Topband: strange propagation

Louis Parascondola gudguyham at
Sat Jan 16 16:30:18 EST 2016

Steve, your question has a simple answer.  It is undeniable that it is illegal and unethical and should be shunned.

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-----Original Message-----
From: nn4t <nn4t at>
To: kolson <kolson at>
Cc: topband <topband at>
Sent: Sat, Jan 16, 2016 12:49 PM
Subject: Re: Topband: strange propagation

Gentlemen. I wonder if Tree regrets beginning this discussion with his post the other day? I suspect he might. The discussion of ethics has been interesting to me. Most of the comments have been thoughtful and not angry. Those I have enjoyed, even the ones with which I disagree. 
I have a related question, one that has risen both from this discussion and threads I saw on Low Band Chat about 6 weeks ago. How many of you know hams who routinely run more power than is allowed on Top Band in the United States? Leaving aside the illegality of it, do you also view that as unethical? Does anyone confront operators who flaunt the rules on power limits or is it simply a wink and a nod and good for a laugh in the suites at Dayton? 
Steve Daniel, NN4T 

----- Original Message -----

From: <a removedlink__ea25cda2-c4e4-4524-8ef0-ae7d93c0f75b__href="mailto:kolson at">kolson at</a> 
To: "John Frazier" <<a removedlink__ea25cda2-c4e4-4524-8ef0-ae7d93c0f75b__href="mailto:fraz1 at">fraz1 at</a>> 
Cc: <a removedlink__ea25cda2-c4e4-4524-8ef0-ae7d93c0f75b__href="mailto:topband at">topband at</a> 
Sent: Saturday, January 16, 2016 10:23:11 AM 
Subject: Re: Topband: strange propagation 

I would see this as analo g ou s to what happened in contesting. Originally, you could use 2 meter spotting nets to help "find" multipliers, no problem. Eventually, f olks in less populated areas complained that this was disadvantageous to them and the contest sponso rs decided that use of these "nets" put you in multi-op category (it would say in the listing "K3OX + net"). O nce computer technology became mature enough, "assisted" operating became possible using computer technology alone and a decision had to be made as to the proper disposition of this practice . The computer didn't technically make you "multi-op", but it was an advantage over the fellows who operated without this benefit, so the "assisted" category was created. Soon operating assisted class was an accepted thing with no more or less "glory" than any other class.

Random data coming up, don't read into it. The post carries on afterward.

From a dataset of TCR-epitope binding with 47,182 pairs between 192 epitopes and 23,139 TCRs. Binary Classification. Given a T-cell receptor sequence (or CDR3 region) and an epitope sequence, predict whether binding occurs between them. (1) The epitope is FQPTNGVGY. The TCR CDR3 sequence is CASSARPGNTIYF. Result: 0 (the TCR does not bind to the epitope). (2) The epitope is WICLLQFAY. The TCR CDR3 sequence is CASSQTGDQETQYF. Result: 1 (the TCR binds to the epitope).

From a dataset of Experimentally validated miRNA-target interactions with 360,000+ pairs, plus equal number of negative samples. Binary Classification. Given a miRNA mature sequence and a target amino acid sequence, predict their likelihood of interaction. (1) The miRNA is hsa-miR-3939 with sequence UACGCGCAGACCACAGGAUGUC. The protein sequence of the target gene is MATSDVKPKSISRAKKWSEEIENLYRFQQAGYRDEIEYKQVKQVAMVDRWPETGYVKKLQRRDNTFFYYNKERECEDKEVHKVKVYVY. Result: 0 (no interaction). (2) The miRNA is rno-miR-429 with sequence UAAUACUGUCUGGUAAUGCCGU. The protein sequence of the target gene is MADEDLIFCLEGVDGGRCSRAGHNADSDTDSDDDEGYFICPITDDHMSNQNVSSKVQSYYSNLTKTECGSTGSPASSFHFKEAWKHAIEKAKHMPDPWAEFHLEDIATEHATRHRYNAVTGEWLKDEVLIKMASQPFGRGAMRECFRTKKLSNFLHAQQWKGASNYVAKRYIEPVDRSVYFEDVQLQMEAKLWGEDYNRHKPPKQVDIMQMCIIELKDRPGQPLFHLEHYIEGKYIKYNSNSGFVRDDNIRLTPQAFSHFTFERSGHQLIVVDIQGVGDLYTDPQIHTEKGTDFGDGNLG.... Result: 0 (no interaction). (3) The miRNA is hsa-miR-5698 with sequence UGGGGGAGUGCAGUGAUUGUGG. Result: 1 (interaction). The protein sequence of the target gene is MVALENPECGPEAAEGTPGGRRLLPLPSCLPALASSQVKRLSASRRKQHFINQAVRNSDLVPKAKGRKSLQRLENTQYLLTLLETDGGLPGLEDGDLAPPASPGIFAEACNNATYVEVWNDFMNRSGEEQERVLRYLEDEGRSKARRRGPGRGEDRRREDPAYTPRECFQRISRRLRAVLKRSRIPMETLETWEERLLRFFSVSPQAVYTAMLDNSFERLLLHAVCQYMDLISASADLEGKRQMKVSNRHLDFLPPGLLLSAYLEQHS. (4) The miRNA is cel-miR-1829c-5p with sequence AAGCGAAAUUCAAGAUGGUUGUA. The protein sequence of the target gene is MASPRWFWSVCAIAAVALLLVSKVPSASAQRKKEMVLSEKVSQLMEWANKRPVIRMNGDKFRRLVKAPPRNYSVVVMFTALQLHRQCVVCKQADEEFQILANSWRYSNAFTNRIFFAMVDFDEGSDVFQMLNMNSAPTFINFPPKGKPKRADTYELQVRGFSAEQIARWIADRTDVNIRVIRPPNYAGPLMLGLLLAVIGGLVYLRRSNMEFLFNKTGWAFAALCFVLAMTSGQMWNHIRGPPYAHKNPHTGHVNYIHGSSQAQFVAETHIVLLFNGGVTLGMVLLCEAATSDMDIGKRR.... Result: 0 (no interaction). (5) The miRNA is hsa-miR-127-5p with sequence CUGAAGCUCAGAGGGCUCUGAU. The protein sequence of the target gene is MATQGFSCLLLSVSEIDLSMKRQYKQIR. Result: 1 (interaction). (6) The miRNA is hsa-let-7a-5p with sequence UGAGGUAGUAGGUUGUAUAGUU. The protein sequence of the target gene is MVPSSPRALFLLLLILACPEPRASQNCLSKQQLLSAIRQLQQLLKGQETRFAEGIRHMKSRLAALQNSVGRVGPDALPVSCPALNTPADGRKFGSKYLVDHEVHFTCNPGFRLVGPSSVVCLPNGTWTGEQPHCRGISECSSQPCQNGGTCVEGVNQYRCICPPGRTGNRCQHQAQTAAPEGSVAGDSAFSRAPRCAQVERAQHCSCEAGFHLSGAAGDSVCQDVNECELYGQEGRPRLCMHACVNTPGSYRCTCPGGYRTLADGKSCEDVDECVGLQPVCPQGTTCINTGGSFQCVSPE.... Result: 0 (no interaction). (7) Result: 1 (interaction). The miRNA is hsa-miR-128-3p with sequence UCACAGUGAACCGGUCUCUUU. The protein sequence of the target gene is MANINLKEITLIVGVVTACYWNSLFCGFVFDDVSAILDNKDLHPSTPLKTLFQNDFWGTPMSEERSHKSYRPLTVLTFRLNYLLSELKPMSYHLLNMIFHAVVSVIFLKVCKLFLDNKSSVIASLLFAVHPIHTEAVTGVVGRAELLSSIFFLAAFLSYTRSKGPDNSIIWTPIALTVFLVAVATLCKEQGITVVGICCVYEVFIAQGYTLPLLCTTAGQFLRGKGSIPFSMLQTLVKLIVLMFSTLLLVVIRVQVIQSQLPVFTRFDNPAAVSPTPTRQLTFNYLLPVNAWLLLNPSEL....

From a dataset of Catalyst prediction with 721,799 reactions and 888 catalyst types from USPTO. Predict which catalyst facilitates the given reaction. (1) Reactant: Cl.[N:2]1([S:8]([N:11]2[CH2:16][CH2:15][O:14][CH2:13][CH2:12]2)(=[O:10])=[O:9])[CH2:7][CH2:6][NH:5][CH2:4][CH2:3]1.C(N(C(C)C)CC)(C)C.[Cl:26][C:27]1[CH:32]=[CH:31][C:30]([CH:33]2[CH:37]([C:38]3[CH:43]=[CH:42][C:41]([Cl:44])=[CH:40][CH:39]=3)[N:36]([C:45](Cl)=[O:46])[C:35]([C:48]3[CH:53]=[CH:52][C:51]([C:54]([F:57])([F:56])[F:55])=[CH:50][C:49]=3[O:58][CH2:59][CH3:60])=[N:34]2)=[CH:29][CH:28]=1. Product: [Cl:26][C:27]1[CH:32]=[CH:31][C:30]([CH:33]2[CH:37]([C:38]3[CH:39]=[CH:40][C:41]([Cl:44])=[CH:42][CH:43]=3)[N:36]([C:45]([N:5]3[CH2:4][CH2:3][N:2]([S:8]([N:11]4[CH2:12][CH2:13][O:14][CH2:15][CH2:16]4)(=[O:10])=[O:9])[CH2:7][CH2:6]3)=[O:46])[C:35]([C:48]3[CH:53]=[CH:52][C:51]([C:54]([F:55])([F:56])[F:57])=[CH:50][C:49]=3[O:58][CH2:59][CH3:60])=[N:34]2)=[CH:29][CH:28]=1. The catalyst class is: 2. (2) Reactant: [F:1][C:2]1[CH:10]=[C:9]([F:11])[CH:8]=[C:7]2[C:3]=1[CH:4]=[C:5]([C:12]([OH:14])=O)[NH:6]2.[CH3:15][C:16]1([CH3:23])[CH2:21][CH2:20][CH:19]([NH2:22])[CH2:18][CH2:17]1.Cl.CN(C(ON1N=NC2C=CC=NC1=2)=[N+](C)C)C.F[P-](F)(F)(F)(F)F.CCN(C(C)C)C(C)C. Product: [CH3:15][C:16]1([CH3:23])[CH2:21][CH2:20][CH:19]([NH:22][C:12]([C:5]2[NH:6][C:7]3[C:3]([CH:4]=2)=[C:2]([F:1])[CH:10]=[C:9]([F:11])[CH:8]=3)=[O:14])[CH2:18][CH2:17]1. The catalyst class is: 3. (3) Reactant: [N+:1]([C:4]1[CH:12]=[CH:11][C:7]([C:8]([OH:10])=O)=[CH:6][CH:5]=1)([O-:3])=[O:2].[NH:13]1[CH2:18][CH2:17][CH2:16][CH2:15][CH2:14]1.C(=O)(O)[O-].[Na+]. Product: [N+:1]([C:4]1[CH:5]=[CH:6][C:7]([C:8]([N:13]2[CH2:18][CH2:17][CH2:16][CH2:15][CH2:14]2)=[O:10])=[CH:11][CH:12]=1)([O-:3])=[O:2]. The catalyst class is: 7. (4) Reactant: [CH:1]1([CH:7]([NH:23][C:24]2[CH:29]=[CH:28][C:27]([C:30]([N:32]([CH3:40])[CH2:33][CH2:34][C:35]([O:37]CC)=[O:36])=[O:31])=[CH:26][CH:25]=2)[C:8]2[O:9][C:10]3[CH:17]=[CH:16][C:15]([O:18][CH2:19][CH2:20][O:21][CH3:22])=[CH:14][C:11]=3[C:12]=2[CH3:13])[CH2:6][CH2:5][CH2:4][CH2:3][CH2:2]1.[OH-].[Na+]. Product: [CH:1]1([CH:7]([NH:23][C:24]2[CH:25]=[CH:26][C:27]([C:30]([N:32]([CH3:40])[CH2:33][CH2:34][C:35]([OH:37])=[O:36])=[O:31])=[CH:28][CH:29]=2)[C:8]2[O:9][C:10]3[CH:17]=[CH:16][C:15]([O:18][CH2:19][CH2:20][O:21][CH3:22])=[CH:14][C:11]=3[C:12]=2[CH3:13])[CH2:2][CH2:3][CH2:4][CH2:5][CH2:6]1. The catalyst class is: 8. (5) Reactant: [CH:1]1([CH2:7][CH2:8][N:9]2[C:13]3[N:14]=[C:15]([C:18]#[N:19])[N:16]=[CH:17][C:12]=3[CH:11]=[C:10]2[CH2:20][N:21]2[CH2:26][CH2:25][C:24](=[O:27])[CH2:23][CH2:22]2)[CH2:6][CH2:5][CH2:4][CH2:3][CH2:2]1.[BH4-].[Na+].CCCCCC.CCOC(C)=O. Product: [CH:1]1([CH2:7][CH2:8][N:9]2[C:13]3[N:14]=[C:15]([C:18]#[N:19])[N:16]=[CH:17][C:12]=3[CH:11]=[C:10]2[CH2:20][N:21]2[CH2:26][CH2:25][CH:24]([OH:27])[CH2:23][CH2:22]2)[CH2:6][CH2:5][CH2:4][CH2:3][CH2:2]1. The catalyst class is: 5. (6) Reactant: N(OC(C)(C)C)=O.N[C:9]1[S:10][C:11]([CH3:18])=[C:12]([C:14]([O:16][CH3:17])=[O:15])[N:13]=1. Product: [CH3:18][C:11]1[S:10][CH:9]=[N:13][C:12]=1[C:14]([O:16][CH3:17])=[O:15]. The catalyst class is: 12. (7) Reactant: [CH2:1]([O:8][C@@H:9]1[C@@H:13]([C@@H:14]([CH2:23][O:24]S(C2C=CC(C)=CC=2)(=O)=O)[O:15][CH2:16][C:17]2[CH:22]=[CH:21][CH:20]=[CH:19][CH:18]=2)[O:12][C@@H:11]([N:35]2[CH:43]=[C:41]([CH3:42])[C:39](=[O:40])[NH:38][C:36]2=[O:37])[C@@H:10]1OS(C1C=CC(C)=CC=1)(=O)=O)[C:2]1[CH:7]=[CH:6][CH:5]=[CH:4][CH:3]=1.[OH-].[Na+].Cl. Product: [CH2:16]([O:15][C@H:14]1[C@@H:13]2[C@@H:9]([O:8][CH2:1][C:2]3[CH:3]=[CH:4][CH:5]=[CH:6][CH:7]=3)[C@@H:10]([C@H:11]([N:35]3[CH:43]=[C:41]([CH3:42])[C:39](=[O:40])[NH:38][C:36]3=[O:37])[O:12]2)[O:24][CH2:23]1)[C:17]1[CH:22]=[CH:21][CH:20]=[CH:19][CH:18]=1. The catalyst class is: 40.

So here's a proposal; maybe hav ing two cate gorie s, a DXCC "bareback" (all QSO's made from a station within, say, 200 miles of the operator's licensed address) and "unlimited" (any legal QSO's according to current DXCC rules) would be a reasonable accommodation. If you moved outside the miles limit, you would have to decide whether to stay " bareback" and start another DXCC from your new QTH or transition to "unlimited" and carry over your previous credits. Current DXCC accounts would have to declare which category their previous operations conformed to . 

For a hot minute, the "bareback" category might be seen as more prestigious, but eventually that would fade like the contest categories have faded. End of problem. Except to the ARRL which would have to administer all this, hi hi. 

73 Kevin K3OX 

----- Original Message ----- 

From: "John Frazier" <<a removedlink__ea25cda2-c4e4-4524-8ef0-ae7d93c0f75b__href="mailto:fraz1 at">fraz1 at</a>> 
To: <a removedlink__ea25cda2-c4e4-4524-8ef0-ae7d93c0f75b__href="mailto:topband at">topband at</a> 
Sent: Friday, January 15, 2016 2:22:53 PM 
Subject: Re: Topband: strange propagation 

Well......many of us /have/ worked to change the rules to reflect the 
use of remote operations. In FACT, the ARRL DX Advisory Committee 
recommended to the ARRL BOD that a distance limit be included in the 
rule. The BOD rejected that recommendation despite the FACT that the 
members of the BOD actually appoint the members to the DXAC. So, they 
appoint members and totally ignore or reject their recommendation. 

Also, even after my post, no one has offered a position on why a 
separate DXCC award for using remote is unfair or unacceptable. All we 
ever hear is "it's legal" or "you object to technology", or "you're 
whiners". We understand it is perfectly legal, and we embrace new 
technology. We simply have an opinion that honestly differs from yours. 

Tom is correct in that the DXCC Award was diminished over the years do 
to the location rule change(s). But, the number of super stations now 
(and in the future) available for rent and the number of folks using it 
will dilute the Award many times more than the previous changes. It begs 
for a separate award. 

73 John W4II 
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